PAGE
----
This week I visited several vegetable farms in southside (southcentral) Virginia and found beet armyworm infestations at all of the farms. This is not good news as this insect pest can be difficult to control. One field of Brussels sprouts had been sprayed with a pyrethroid and with Lannate the spray before and had a healthy population of beet armyworms doing a lot of damage (see photo). I saw mostly young larvae and even some egg masses (see photo). Based on my experience, this pest is resistant to those two classes of insecticides.
History and Pest Status of the Beet Armyworm in the U.S.
The beet armyworm (BAW) is a widely distributed polyphagous insect pest of >90 species of plants and cultivated crops, including alfalfa, asparagus, bean, beet, broccoli, cabbage, cauliflower, celery, chickpea, corn, cotton, cowpea, eggplant, lettuce, onion, pea, peanut, pepper, potato, radish, safflower, sorghum, soybean, spinach, sugarbeet, sweetpotato, tobacco, tomato, and turnip. The insect also feeds on fruit and ornamental plants. The BAW is native to Southeast Asia, but has spread throughout much of the world. It was first discovered in North America in the late 1800’s on the west coast, and reached the southeastern U.S. by the 1920’s. As it is a tropical insect, it lacks a diapause and ability to overwinter in colder (temperate) climates. High populations of BAW occur in the southeastern and southwestern states in the spring, and highly mobile migrants usually make their way northward each summer to the Mid-Atlantic states, Colorado, and northern California. Occasionally the pest is found as far north as New York and even Canada.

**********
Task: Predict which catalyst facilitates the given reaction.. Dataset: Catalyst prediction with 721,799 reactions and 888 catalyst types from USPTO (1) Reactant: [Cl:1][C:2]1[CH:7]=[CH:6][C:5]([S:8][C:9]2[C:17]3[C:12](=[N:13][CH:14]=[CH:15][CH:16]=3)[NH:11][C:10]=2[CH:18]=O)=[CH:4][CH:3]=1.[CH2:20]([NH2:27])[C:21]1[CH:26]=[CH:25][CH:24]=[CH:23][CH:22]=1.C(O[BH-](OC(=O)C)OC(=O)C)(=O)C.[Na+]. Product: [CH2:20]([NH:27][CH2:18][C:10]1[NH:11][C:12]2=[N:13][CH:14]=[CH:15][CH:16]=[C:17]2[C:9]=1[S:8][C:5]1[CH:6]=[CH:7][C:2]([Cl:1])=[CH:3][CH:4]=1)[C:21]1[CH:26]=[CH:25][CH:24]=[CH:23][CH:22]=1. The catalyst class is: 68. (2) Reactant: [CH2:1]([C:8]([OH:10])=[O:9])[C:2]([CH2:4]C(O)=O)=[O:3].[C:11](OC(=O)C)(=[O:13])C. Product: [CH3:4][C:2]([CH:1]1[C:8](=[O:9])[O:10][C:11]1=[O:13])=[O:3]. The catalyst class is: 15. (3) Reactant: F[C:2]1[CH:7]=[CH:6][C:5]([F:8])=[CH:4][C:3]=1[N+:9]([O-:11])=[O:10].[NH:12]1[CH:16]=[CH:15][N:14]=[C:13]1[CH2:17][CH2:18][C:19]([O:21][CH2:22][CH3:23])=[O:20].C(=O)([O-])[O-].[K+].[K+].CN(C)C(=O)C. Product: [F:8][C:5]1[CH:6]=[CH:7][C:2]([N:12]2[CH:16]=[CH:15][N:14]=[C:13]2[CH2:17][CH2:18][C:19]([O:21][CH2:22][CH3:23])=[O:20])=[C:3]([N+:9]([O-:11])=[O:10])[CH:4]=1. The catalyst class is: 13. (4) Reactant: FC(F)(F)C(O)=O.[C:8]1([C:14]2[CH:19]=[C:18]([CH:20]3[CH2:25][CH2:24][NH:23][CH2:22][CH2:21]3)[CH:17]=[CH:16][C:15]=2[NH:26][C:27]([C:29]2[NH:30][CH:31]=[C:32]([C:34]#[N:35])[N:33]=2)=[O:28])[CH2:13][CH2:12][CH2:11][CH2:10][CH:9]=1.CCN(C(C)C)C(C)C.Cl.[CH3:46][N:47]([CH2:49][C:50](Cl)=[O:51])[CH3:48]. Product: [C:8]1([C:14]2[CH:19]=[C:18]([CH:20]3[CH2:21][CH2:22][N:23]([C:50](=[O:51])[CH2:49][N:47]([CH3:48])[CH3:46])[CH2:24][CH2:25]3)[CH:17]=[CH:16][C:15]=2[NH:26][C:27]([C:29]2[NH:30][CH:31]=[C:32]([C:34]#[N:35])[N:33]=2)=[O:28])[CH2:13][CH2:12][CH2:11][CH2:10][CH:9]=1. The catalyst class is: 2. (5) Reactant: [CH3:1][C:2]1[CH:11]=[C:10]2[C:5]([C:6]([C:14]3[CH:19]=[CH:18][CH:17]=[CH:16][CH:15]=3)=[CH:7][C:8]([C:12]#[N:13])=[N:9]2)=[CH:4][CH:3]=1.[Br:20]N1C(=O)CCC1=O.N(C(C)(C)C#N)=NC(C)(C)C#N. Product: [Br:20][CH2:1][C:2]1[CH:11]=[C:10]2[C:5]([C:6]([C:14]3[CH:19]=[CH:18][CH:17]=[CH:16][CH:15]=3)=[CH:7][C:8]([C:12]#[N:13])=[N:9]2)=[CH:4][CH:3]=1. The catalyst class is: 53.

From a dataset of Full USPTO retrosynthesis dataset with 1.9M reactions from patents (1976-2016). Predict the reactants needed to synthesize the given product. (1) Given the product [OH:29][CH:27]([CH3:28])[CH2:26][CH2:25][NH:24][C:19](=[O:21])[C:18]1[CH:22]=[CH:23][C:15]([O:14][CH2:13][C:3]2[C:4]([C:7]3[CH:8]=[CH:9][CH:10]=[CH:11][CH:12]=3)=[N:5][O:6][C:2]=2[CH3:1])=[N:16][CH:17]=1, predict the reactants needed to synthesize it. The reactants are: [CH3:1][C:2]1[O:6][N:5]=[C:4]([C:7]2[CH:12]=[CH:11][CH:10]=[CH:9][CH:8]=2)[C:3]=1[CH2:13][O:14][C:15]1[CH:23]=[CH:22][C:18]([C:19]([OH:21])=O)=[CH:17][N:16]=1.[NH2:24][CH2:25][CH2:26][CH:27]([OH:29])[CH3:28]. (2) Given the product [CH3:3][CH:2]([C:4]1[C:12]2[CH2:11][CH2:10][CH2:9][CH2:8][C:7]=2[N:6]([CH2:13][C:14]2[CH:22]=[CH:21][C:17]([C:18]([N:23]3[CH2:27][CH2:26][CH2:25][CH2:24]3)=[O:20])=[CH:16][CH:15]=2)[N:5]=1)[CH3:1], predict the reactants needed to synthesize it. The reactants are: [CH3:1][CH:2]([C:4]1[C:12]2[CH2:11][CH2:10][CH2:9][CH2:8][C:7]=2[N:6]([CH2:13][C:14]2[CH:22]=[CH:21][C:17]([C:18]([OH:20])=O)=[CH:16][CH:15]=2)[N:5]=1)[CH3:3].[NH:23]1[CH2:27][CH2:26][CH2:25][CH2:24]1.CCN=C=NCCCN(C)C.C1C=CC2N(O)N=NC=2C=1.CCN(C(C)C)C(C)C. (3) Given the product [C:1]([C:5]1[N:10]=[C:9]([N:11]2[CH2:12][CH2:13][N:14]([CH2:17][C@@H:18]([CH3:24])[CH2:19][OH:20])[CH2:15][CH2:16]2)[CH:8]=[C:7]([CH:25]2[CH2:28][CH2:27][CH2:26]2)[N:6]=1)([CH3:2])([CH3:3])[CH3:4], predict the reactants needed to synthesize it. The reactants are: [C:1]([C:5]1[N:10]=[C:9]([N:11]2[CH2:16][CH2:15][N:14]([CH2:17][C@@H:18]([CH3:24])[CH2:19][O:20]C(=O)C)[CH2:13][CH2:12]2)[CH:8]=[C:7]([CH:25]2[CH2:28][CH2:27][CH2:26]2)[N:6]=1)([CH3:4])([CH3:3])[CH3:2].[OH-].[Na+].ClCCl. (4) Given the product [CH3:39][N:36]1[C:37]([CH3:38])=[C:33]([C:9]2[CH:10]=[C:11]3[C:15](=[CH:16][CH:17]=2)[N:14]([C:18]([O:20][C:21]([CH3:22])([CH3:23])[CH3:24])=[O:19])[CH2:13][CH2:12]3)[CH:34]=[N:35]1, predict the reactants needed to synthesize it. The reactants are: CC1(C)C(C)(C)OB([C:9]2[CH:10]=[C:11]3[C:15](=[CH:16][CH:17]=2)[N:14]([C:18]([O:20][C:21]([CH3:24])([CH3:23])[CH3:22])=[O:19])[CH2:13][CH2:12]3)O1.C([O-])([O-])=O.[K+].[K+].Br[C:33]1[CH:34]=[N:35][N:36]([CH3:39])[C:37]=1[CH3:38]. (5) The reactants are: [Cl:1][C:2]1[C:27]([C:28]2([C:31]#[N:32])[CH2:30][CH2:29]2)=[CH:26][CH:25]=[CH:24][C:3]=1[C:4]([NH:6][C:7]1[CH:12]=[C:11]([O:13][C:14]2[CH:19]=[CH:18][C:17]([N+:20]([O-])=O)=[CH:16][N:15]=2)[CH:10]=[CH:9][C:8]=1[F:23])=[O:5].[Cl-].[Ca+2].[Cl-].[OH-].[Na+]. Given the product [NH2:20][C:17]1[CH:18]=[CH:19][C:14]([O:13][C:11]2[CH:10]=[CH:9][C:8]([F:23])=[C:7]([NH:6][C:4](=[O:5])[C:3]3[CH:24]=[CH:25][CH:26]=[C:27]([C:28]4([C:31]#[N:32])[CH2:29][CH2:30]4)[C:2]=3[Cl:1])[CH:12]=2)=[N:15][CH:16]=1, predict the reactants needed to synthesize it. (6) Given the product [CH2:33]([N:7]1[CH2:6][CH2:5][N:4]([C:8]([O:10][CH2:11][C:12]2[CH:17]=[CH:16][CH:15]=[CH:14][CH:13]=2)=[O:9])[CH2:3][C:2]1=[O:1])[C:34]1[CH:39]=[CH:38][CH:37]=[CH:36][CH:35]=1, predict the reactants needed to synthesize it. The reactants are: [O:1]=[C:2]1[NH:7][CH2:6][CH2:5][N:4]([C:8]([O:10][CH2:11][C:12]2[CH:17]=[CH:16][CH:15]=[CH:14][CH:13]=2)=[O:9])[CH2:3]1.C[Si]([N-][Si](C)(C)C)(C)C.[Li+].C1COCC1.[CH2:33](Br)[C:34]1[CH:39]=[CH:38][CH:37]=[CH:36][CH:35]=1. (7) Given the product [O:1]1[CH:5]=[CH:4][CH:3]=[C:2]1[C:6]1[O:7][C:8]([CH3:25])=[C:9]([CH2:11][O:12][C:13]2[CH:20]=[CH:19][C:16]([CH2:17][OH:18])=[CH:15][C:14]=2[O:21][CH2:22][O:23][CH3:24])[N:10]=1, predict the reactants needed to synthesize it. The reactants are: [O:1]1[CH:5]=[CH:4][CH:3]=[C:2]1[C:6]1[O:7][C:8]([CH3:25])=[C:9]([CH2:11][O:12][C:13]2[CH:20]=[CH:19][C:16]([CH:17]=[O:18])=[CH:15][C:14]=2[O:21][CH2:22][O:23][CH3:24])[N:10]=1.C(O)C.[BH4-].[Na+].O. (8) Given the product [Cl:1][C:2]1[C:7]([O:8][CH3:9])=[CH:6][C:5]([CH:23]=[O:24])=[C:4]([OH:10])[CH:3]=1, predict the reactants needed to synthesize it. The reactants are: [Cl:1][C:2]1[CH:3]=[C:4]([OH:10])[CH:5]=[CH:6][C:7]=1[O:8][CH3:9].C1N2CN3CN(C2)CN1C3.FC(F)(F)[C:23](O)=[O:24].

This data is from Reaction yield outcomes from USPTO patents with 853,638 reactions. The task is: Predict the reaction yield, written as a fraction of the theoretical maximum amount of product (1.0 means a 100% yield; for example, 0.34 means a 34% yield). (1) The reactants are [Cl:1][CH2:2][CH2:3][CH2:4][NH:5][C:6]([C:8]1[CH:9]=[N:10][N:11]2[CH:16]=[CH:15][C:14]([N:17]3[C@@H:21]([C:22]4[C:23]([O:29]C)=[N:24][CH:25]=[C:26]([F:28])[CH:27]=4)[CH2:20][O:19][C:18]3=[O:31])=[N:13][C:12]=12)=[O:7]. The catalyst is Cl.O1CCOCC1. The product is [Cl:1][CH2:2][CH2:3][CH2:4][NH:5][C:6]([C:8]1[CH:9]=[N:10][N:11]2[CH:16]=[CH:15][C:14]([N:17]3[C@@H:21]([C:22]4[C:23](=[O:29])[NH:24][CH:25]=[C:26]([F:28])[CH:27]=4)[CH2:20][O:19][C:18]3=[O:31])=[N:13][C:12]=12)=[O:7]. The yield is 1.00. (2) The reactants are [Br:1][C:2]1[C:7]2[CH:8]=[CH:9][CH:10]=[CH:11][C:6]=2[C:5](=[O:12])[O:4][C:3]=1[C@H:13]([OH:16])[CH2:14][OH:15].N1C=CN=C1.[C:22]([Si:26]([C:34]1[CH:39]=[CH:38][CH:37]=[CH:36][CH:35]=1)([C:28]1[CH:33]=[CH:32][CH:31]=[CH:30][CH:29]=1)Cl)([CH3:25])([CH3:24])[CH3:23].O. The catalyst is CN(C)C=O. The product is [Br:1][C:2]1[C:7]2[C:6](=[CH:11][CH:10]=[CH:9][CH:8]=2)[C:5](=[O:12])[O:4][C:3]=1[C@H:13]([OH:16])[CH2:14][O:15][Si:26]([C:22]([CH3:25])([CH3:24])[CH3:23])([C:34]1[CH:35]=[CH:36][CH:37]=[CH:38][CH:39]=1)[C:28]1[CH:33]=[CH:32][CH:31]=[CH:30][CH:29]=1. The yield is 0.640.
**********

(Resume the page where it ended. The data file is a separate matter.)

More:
BAW larvae feed on foliage and fruit. When they are young, larvae feed gregariously, usually in great numbers, where they skeletonize and web leaves. As they mature, larvae devour more foliage and may burrow into fruit or heads of plants. When BAW outbreaks occur in a region, they are conspicuous and often become the primary pest control focus of growers of numerous field and vegetable crops because of the sheer numbers of larvae and their ability to move from crop to crop. If they are not controlled, BAW infestations can sometimes result in total crop losses. The insects have a high reproductive potential; eggs are laid in clusters of 50 to 150 eggs, and female moths can produce over 1300 eggs in a lifetime. In addition, eggs are well protected from the environment and predators because they are usually deposited on the undersides of leaves and are covered with cottony scales deposited by the female moth. This usually results in numerous larvae infesting a single plant after egg hatch.
Insecticide Resistance in the Beet Armyworm
BAW has a high propensity for developing resistance to insecticides. In the southeast and southwestern states, the relatively high abundance of BAW coupled with large acreages of valuable crops has stimulated a long history of intense insecticide use . Not surprisingly, this has resulted in the development of resistance to a diverse array of pesticide classes, including chlorinated hydrocarbons, organophosphates, carbamates, pyrethroids, and benzoylphenylureas. Some recommended insecticide options include the diamides such as Coragen, Harvanta, Beseige, Elevest, etc.., spinosyns like Radiant or Blackhawk or Entrust for organic growers. Bt products like Dipel, Agree, Xentari, Javelin, Deliver, etc.. will provide very good control of small larvae. Proclaim and Avaunt are also effective products from past efficacy trials.